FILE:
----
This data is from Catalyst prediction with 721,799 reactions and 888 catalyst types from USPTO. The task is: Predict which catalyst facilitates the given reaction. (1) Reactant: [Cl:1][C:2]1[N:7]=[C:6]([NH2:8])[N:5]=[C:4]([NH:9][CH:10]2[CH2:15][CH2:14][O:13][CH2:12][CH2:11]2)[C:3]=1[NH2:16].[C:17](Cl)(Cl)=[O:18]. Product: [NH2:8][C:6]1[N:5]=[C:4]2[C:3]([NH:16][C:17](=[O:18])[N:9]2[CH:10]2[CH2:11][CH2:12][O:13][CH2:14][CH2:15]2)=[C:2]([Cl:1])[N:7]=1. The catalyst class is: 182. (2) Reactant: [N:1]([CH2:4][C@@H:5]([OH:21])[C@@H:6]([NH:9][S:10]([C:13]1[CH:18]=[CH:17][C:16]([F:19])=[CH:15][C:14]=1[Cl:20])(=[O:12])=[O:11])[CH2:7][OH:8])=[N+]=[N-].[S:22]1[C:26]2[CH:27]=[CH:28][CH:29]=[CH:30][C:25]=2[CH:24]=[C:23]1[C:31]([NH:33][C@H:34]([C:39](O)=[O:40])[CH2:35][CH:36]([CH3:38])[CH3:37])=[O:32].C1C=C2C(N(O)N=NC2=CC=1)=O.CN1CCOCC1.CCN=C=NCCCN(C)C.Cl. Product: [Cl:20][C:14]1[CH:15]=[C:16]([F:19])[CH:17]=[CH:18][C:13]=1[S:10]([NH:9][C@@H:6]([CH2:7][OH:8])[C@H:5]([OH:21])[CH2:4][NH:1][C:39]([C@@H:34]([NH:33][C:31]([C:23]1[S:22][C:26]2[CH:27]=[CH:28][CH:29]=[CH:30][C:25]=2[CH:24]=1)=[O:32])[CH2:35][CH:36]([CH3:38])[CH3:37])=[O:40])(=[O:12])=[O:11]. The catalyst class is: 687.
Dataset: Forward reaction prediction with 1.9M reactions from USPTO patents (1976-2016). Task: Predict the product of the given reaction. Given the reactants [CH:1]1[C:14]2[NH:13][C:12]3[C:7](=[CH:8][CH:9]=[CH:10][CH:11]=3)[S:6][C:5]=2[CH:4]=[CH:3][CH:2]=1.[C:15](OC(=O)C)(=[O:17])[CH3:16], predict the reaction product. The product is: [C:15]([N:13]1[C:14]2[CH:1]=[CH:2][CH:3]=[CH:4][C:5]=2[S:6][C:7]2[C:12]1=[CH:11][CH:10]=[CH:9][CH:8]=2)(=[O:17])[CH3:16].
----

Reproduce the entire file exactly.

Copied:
This data is from Catalyst prediction with 721,799 reactions and 888 catalyst types from USPTO. The task is: Predict which catalyst facilitates the given reaction. (1) Reactant: [Cl:1][C:2]1[N:7]=[C:6]([NH2:8])[N:5]=[C:4]([NH:9][CH:10]2[CH2:15][CH2:14][O:13][CH2:12][CH2:11]2)[C:3]=1[NH2:16].[C:17](Cl)(Cl)=[O:18]. Product: [NH2:8][C:6]1[N:5]=[C:4]2[C:3]([NH:16][C:17](=[O:18])[N:9]2[CH:10]2[CH2:11][CH2:12][O:13][CH2:14][CH2:15]2)=[C:2]([Cl:1])[N:7]=1. The catalyst class is: 182. (2) Reactant: [N:1]([CH2:4][C@@H:5]([OH:21])[C@@H:6]([NH:9][S:10]([C:13]1[CH:18]=[CH:17][C:16]([F:19])=[CH:15][C:14]=1[Cl:20])(=[O:12])=[O:11])[CH2:7][OH:8])=[N+]=[N-].[S:22]1[C:26]2[CH:27]=[CH:28][CH:29]=[CH:30][C:25]=2[CH:24]=[C:23]1[C:31]([NH:33][C@H:34]([C:39](O)=[O:40])[CH2:35][CH:36]([CH3:38])[CH3:37])=[O:32].C1C=C2C(N(O)N=NC2=CC=1)=O.CN1CCOCC1.CCN=C=NCCCN(C)C.Cl. Product: [Cl:20][C:14]1[CH:15]=[C:16]([F:19])[CH:17]=[CH:18][C:13]=1[S:10]([NH:9][C@@H:6]([CH2:7][OH:8])[C@H:5]([OH:21])[CH2:4][NH:1][C:39]([C@@H:34]([NH:33][C:31]([C:23]1[S:22][C:26]2[CH:27]=[CH:28][CH:29]=[CH:30][C:25]=2[CH:24]=1)=[O:32])[CH2:35][CH:36]([CH3:38])[CH3:37])=[O:40])(=[O:12])=[O:11]. The catalyst class is: 687.
Dataset: Forward reaction prediction with 1.9M reactions from USPTO patents (1976-2016). Task: Predict the product of the given reaction. Given the reactants [CH:1]1[C:14]2[NH:13][C:12]3[C:7](=[CH:8][CH:9]=[CH:10][CH:11]=3)[S:6][C:5]=2[CH:4]=[CH:3][CH:2]=1.[C:15](OC(=O)C)(=[O:17])[CH3:16], predict the reaction product. The product is: [C:15]([N:13]1[C:14]2[CH:1]=[CH:2][CH:3]=[CH:4][C:5]=2[S:6][C:7]2[C:12]1=[CH:11][CH:10]=[CH:9][CH:8]=2)(=[O:17])[CH3:16].